FLEMINGTON, NJ - Hunterdon Central Regional School District student Ashley Mendez offered some feedback to the board of education that the student government has received about the progress of this most unusual high school year, as of the first six week.

“Students have noted that Zoom is boring and it’s strange not seeing people physically present at-school,” she said. “Overall, the online Zoom experience is disorganized, the bell schedule is a little overwhelming and confusing, especially for freshmen.”

Mendez said students at Central are seeking new methods for receiving and relaying information.

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“Information students are receiving is not organized,” she said. “Maybe a high school-wide Google Classroom or student homepage could be the solution so students can get everything at once, though weekly emails would be very helpful. We have talked about how some students are finding it difficult to work with their emails and information from classrooms, while staying organized with all the work we get, now that we are hybrid or all-virtual for some students.”

The student council, Mendez said, is suggesting that the district website also add a new page with the various announcements from and pertaining to student clubs to make every student aware of the activities their peers are involved in. Mendez said this can be a way to go beyond morning announcements and provide information that “students would need to write down the first time they hear it,” plus all virtual students would have a new place to turn to for current events and information.

The HCRHS Council of Student Representatives has suggested creating a common space for holding different activities and clubs to find common interests, collaborations and meetings. Mendez told the board of education this “innovation space” would help foster school unity.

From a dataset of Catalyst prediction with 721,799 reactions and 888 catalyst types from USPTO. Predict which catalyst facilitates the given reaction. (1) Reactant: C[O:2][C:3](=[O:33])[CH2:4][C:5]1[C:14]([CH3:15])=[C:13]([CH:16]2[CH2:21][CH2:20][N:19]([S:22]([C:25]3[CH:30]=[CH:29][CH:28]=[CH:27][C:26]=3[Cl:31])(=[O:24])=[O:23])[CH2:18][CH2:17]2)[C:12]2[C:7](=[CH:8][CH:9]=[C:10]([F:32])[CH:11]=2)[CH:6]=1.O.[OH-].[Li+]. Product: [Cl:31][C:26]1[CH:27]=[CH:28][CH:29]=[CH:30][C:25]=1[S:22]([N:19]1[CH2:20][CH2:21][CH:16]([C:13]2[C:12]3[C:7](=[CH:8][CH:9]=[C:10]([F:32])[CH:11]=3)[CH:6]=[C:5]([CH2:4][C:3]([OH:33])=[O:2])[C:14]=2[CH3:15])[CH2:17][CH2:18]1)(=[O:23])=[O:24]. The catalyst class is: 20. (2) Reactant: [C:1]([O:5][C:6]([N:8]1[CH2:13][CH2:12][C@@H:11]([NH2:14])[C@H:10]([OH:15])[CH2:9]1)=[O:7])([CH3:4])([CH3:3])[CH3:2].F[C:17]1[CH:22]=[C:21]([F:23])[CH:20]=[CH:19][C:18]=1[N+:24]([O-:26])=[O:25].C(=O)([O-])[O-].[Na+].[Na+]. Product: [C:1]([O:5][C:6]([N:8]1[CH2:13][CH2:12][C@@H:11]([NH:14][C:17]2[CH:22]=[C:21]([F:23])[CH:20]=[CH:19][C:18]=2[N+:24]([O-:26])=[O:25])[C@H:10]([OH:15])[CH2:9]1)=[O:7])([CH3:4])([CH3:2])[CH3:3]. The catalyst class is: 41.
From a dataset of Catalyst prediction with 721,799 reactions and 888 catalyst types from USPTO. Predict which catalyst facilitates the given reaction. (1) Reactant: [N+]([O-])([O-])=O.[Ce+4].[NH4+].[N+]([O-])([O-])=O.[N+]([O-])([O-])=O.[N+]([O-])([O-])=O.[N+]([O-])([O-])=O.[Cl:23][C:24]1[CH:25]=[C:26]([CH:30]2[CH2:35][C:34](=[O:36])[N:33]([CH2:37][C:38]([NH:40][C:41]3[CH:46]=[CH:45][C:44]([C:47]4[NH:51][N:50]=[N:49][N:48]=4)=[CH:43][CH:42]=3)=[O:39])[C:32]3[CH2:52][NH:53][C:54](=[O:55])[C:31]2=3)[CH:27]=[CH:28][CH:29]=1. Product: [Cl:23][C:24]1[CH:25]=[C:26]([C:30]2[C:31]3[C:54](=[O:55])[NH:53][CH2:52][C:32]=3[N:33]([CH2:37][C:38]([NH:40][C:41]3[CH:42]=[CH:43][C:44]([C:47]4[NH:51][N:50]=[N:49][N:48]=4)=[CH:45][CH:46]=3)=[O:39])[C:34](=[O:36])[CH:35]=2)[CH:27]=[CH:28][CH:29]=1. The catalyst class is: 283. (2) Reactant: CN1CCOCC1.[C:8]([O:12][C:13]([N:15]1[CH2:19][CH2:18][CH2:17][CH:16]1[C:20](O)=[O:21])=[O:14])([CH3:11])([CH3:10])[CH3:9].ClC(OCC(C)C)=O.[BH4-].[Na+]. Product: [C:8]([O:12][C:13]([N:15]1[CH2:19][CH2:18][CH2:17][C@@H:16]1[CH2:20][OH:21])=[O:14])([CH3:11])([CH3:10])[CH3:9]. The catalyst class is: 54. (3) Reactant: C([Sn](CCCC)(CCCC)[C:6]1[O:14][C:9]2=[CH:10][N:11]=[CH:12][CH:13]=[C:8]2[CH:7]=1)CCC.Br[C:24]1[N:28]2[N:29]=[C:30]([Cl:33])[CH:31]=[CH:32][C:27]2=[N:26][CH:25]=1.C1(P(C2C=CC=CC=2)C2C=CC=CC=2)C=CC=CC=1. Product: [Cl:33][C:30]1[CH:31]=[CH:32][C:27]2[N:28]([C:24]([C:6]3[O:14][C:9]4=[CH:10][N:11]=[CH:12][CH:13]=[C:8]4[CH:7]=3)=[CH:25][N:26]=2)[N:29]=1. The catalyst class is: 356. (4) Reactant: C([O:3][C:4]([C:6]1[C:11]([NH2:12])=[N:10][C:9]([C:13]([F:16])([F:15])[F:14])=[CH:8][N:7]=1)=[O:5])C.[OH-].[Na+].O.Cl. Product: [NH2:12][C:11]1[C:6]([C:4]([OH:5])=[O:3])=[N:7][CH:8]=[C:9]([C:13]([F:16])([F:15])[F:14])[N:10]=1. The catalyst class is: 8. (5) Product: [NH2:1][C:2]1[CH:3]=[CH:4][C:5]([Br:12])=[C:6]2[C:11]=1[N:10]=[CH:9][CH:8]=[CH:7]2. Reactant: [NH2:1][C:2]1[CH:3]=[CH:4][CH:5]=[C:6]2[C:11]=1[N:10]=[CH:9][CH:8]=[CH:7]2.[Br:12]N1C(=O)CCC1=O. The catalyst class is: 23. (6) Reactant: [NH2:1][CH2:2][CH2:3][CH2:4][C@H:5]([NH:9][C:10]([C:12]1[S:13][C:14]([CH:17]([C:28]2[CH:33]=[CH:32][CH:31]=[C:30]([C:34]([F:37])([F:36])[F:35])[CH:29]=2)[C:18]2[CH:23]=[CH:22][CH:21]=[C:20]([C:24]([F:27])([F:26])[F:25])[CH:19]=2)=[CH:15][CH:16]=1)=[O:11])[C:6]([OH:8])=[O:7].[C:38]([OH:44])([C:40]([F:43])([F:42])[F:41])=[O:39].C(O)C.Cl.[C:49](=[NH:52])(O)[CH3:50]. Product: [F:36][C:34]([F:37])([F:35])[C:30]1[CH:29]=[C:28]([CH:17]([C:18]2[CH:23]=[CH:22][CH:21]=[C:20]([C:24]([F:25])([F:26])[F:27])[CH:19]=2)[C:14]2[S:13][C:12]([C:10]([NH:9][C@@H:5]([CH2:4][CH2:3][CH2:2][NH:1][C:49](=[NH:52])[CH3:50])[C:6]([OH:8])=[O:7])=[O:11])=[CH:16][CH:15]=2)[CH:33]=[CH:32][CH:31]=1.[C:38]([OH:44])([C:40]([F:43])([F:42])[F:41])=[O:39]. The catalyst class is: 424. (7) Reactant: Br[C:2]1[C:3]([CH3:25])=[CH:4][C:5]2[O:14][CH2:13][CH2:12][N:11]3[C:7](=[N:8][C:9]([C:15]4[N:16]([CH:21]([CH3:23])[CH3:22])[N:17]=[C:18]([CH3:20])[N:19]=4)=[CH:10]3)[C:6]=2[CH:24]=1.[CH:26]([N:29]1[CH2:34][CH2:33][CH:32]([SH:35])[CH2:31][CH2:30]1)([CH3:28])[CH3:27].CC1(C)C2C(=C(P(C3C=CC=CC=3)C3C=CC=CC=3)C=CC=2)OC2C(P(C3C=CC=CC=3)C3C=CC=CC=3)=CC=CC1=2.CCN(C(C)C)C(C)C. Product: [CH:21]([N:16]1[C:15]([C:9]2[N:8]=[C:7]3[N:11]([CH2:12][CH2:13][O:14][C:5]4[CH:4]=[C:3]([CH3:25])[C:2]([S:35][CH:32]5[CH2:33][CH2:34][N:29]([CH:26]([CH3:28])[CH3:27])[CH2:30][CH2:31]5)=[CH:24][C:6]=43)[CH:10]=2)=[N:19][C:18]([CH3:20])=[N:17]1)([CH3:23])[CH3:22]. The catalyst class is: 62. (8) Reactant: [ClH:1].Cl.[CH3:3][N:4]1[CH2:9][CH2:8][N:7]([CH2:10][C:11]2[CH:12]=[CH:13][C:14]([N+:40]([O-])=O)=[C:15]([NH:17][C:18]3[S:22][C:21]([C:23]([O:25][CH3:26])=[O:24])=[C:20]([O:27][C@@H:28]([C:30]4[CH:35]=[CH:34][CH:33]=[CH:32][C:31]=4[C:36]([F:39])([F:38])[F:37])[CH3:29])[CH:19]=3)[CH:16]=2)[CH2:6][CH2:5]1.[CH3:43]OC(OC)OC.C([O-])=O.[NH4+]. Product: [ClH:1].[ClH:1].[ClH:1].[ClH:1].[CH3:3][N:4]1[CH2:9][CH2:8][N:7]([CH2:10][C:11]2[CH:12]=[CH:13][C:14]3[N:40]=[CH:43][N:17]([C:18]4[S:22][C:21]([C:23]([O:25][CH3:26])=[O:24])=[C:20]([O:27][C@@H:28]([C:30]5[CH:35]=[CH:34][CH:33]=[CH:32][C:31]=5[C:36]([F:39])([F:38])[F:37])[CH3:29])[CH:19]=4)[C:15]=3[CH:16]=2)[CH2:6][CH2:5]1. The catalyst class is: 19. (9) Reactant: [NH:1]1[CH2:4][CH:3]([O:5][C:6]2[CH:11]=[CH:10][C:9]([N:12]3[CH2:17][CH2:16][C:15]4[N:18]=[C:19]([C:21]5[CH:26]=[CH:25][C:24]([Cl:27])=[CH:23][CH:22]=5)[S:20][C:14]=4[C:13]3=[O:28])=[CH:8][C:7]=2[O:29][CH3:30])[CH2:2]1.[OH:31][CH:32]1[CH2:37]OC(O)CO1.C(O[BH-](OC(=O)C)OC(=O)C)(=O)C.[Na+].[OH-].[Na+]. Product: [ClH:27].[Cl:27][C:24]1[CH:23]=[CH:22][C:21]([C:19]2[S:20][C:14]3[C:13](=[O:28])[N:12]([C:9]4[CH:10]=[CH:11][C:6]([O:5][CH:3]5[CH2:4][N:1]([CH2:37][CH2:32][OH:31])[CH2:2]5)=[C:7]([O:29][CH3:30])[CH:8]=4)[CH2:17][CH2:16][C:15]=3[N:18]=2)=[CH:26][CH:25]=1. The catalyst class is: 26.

“This common space could help increase interest across groups because if certain clubs become aware of other clubs’ activities, they can promote them through word of mouth,” she said. “To build greater connections, student council brainstormed competitions between clubs, a ‘Virtual Wednesday’ and larger fundraisers for multiple student clubs to hold together. Everyone would learn what clubs other students are in and they could see what the other clubs are about.”

According to Superintendent Jeffrey Moore, the district has talked about expanding the current on-campus slate of opportunities and gathering spaces for clubs while maintaining safe physical distancing. He noted that every challenge Mendez described is correlated to the suggestions student council has deliberated on to fix this problem.

“This is amazing, and Mr. Brandt and I have often talked about bringing together student organizations under concept themes which are related to service,” he said. “There’s really some powerful thoughts there and great to see the ideas being generated. We are talking about the guidance we’re receiving and looking forward to our students’ clubs being more active on the school campus.”
Moore said he also agrees about the criticisms of the Zoom classrooms.
“And I agree, as do many of us in the district administration, about the Zoom meetings being boring and frustrating, and we are all eager to get out of this situation,” he said. “This is not how we want to do it and it’s certainly getting old. Hopefully everybody continues to do their part to stem the spread of COVID-19. As our medical community marches us forward to a cure and a vaccine, we are looking forward to that moment we all come back together and do more collaborative things.”

Mendez said that, for now, student council discussed having an email document sent to all HCRHS students with weblinks to clubs and short descriptions of the activities and interests of the groups. She said it can be organized into three different documents, an email version of how the annual Activity Fair at HCRHS is set up, without being overwhelming to students reading it online.